To commemorate Nurses Week, we will be highlighting a couple nurses who have shaped modern nursing. Read about Susie King Taylor, a former slave who educated and nursed Black soldiers back to help during the American Civil War.
Susie King Taylor began her life as a slave in Georgia. Although Georgia’s laws meant she couldn’t attend formal school, she attended two secret schools taught by Black women. Being able to read shaped her entire life and she was freed when she was 14.
After she was freed, she became attached to the First South Carolina Volunteers, the first Black regiment in the US Army. She began working in the laundry department, but her education meant she became the reading instructor for the regiment that was made up of former slaves.
She married Edward King, a Black Army officer, at just 14 and served as a teacher and a nurse with his regiment. The hospital she worked at focused on treating Black soldiers in Beaumont, South Carolina and she worked alongside Clara Barton, another Civil War nurse. She stayed for more than four years, working without pay.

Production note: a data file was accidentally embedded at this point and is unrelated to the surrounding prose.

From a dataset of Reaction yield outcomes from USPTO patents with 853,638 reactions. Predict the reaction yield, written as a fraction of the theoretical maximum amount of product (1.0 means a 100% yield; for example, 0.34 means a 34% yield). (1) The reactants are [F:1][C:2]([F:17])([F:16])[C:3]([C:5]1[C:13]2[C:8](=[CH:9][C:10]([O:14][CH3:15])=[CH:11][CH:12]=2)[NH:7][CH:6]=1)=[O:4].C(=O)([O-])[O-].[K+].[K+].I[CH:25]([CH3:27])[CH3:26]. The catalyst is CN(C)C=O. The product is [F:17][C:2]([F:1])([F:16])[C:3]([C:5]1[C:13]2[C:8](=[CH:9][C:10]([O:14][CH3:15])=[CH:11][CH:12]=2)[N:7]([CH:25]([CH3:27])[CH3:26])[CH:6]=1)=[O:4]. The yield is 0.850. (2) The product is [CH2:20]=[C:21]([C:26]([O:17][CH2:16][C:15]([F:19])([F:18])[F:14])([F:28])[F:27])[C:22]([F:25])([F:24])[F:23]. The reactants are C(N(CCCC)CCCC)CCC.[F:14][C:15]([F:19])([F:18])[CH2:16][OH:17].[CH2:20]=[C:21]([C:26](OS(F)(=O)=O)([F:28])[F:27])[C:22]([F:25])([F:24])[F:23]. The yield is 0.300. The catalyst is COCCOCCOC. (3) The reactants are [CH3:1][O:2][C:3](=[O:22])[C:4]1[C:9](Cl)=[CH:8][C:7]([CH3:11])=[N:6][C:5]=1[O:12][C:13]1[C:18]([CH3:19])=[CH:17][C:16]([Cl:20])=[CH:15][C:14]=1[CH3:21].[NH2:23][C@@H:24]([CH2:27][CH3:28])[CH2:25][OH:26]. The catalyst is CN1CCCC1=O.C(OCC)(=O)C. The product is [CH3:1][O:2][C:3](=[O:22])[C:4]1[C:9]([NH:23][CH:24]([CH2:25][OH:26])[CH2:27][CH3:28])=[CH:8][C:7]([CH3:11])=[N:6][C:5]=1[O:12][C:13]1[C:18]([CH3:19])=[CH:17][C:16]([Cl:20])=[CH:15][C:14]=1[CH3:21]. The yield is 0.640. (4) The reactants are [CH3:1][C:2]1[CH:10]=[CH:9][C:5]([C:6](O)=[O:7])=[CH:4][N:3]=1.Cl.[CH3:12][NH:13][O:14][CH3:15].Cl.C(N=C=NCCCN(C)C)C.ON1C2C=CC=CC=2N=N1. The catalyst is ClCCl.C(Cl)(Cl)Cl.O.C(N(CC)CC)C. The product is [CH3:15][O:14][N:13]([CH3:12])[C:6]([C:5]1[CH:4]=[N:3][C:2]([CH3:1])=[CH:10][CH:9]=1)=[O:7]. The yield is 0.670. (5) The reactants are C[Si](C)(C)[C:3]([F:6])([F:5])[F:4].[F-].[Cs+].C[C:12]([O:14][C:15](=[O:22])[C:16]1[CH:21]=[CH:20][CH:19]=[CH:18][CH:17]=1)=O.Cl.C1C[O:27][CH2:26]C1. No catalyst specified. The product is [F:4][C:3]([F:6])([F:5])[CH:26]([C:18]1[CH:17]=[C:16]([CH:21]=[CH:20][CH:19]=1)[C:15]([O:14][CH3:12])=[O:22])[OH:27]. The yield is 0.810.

After the Civil War, Susie and Edward moved to Savannah, Georgia. Edward died a few months before their first child was born and Susie worked as a teacher. To support herself and her child, she began working as a domestic servant and after moving to Boston with the family she served, she met and married Russell Taylor.
In Boston, she served with the Women’s Relief Corps, an organization that provided housing and financial assistance to former Civil War nurses. She served as president of her corps and later published an autobiography, Reminiscences of My Life in Camp with the 33rd United States Colored Troops, Late 1st S.C. Volunteers. She was the only Black woman to publish a memoir of her experiences during the Civil War.